Patricia discovered the social impact of medicine when she was a young girl, and knew that she had to become a doctor. She grew up in Harlem, in New York City, and her parents encouraged her passion for the sciences. Patricia excelled in high school and college and even started receiving awards for her scientific research at age 16. She attended Hunter College and then left NYC to pursue her medical degree at Howard University, in Washington DC. When she returned to New York, she held an internship at Harlem Hospital and following that, a fellowship in ophthalmology - the treatment of eye disorders - at Columbia University.
Patricia began to notice very different patterns at these two institutions. At Harlem Hospital, almost all the patients were blind or visually impaired, whereas at Columbia, there were almost no blind patients. She became curious, conducted research, and discovered that blindness was twice as common in the black community! Patricia hypothesized that this disparity was due to lack of ophthalmic care, and made it her life mission to improve access to eye disorder care for low income communities. Harlem Hospital had an eye clinic, but they didn’t have any doctors who could perform surgeries. Patricia convinced her professors at Columbia to perform surgeries for free, and she assisted at these surgeries, opening the door for so many people who needed eye care but couldn’t afford it.
Patricia moved to California to become a professor at UCLA. When she arrived, she was the first female faculty member in her department, and had to fight against unfair treatment in order to pursue her research. But Patricia advocated for herself at all times. She founded the American Institute for the Prevention of Blindness (AIPB) in 1977, to help underserved populations around the world protect and restore eyesight. In 1981, she invented a device that could cure cataracts, the laserphaco probe. It took Patricia five years to develop the technologies and patent her device, and in 1986, she became the first black female doctor to hold a patent. Her invention, the laserphaco probe, is still used around the world to cure cataracts, 40 years later.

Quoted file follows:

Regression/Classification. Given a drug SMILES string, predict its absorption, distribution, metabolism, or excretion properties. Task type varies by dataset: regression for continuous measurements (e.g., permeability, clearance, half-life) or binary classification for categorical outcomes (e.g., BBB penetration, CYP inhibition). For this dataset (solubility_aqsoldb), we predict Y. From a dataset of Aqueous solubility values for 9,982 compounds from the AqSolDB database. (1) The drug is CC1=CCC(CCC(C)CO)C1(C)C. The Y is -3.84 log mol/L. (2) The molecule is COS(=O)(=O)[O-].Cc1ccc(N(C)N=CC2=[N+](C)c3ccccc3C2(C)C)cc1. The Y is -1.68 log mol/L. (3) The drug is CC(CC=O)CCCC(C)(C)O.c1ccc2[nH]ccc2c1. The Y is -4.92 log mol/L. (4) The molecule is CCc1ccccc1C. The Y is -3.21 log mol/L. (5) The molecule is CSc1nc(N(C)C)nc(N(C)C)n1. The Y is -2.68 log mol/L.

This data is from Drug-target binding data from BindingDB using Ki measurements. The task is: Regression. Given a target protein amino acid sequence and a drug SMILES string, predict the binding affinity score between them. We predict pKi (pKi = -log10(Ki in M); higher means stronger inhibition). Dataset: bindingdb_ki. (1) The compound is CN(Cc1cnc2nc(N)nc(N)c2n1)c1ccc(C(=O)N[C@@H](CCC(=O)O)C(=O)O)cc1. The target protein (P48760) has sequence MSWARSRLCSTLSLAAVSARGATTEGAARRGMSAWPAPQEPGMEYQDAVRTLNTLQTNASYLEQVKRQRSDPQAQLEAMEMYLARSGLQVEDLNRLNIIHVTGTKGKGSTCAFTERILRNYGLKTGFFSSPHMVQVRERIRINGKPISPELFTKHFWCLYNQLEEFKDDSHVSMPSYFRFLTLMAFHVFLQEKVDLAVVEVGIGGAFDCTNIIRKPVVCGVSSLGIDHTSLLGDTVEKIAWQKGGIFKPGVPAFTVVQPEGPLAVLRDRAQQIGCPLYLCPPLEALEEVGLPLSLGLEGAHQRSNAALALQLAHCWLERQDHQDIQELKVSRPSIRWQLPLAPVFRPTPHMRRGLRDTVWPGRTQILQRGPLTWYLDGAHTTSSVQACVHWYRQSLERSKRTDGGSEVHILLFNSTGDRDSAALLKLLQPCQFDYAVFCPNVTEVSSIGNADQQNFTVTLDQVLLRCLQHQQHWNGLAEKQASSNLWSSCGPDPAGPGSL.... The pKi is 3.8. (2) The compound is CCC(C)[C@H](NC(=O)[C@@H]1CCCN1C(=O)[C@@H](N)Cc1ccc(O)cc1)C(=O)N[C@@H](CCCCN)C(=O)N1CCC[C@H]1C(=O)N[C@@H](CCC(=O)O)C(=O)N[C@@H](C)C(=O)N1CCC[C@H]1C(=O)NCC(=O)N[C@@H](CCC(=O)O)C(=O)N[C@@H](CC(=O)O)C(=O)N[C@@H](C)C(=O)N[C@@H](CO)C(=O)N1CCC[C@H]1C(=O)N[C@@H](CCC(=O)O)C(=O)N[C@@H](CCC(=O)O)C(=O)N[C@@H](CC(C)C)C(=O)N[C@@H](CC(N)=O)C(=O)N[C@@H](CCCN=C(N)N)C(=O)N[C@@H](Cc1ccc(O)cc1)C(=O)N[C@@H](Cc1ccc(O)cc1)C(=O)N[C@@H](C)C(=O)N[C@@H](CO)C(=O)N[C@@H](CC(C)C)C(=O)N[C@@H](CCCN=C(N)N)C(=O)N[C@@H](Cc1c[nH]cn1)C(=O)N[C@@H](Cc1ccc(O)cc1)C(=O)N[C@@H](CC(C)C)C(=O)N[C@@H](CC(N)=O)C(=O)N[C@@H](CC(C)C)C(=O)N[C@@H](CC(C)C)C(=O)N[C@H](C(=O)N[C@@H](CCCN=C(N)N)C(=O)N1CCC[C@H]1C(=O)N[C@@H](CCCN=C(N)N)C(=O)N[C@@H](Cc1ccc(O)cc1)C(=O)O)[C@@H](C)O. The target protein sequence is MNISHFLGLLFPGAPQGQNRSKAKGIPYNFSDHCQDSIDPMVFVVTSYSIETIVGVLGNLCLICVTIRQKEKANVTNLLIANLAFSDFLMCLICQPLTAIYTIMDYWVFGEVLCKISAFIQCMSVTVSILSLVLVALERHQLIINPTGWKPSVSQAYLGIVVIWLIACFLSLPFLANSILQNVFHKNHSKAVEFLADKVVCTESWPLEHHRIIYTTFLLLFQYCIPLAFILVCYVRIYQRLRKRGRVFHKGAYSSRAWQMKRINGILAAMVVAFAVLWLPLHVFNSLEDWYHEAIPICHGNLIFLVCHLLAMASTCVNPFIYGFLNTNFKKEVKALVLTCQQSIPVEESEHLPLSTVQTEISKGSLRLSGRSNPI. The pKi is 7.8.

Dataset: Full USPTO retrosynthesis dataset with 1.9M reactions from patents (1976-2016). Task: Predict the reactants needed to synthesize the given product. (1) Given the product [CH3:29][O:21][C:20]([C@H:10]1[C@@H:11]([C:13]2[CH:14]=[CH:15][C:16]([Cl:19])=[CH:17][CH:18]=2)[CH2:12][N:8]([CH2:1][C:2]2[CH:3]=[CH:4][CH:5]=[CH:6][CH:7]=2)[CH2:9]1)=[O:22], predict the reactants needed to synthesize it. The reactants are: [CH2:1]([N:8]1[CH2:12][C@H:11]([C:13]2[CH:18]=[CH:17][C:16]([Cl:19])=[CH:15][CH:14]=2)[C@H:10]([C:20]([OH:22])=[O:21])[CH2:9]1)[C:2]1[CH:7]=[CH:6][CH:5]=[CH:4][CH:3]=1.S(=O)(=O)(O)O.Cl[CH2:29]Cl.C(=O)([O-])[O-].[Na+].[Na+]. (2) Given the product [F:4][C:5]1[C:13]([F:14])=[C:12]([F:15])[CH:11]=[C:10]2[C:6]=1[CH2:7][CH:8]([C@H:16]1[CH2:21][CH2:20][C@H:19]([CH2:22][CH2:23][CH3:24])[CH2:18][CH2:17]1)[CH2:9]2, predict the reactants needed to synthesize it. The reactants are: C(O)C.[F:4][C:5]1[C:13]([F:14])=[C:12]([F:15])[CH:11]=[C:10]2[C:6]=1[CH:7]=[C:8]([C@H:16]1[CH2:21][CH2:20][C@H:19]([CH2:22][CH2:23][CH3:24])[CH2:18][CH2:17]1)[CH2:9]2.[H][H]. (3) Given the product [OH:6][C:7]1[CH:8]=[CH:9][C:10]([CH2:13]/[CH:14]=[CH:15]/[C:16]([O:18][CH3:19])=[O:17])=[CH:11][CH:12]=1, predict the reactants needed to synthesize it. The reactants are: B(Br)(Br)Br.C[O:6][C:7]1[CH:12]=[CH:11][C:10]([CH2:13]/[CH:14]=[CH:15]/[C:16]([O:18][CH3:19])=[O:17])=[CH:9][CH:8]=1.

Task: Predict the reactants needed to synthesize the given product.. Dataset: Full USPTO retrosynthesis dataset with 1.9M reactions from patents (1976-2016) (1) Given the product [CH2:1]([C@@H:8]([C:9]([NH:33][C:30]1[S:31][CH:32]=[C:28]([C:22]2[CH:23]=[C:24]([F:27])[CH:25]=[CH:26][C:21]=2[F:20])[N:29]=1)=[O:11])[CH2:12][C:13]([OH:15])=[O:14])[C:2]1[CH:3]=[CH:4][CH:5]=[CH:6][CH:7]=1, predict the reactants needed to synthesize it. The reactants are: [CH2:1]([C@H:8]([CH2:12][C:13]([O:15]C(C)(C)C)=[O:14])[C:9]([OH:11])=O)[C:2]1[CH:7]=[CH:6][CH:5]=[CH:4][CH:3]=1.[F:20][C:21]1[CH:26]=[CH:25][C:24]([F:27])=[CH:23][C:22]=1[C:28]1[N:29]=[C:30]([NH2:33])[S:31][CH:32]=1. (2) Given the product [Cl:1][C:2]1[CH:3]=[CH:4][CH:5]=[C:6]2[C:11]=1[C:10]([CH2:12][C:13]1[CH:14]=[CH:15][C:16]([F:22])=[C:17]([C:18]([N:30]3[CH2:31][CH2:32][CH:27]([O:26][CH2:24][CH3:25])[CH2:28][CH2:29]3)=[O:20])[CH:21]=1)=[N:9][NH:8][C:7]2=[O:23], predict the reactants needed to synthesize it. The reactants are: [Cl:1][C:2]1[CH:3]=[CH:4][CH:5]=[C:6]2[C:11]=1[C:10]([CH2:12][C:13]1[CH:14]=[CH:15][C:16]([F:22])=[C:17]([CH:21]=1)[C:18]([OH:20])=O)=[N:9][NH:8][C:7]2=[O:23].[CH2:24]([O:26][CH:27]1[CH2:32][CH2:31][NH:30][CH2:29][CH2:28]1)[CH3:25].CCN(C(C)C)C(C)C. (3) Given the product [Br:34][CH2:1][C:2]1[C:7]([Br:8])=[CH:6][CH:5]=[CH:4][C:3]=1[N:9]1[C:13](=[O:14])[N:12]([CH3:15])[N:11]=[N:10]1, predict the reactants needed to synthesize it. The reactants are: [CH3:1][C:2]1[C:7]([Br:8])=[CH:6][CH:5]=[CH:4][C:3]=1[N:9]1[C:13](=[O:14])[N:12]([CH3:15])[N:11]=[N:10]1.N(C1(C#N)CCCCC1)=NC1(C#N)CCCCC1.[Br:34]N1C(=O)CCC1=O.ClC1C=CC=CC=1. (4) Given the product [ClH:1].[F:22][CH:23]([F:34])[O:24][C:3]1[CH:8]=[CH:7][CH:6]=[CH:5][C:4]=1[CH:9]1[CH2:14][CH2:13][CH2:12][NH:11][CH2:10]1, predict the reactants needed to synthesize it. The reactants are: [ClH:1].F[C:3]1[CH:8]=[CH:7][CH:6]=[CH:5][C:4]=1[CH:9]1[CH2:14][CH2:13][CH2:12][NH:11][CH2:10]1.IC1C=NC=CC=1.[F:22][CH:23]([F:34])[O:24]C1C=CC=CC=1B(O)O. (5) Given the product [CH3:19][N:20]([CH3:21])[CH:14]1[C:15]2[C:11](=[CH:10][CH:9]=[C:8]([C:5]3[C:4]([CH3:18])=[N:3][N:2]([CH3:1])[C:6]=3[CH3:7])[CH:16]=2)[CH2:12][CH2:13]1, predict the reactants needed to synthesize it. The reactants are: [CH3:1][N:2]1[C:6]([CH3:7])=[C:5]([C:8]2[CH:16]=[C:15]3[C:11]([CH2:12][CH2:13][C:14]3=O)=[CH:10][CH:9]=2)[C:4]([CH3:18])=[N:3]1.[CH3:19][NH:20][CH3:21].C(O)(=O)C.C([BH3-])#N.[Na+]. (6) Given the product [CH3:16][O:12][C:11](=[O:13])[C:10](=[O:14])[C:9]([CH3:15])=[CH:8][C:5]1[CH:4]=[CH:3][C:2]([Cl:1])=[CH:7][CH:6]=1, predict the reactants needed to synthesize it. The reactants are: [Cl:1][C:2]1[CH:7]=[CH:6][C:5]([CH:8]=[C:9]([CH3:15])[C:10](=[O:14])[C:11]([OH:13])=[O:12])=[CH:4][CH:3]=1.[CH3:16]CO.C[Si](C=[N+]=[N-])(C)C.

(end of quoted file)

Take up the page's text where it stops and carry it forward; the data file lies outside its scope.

When Patricia retired from being a professor, in 1993, she continued her volunteer and nonprofit work. She continued supporting AIPB, advocated for math and science education for girls, and championed telehealth as a way for underserved communities to access medical care. The social impact of Patricia’s medical career cannot be quantified. She described “the ultimate reward” as restoring someone’s sight after 30 years of blindness due to cataracts. Patricia passed away in 2019, at the age of 76. Patricia’s legacy lives on, and in 2022, she was honored as one of the first two black women to be inducted into the National Inventors Hall of Fame.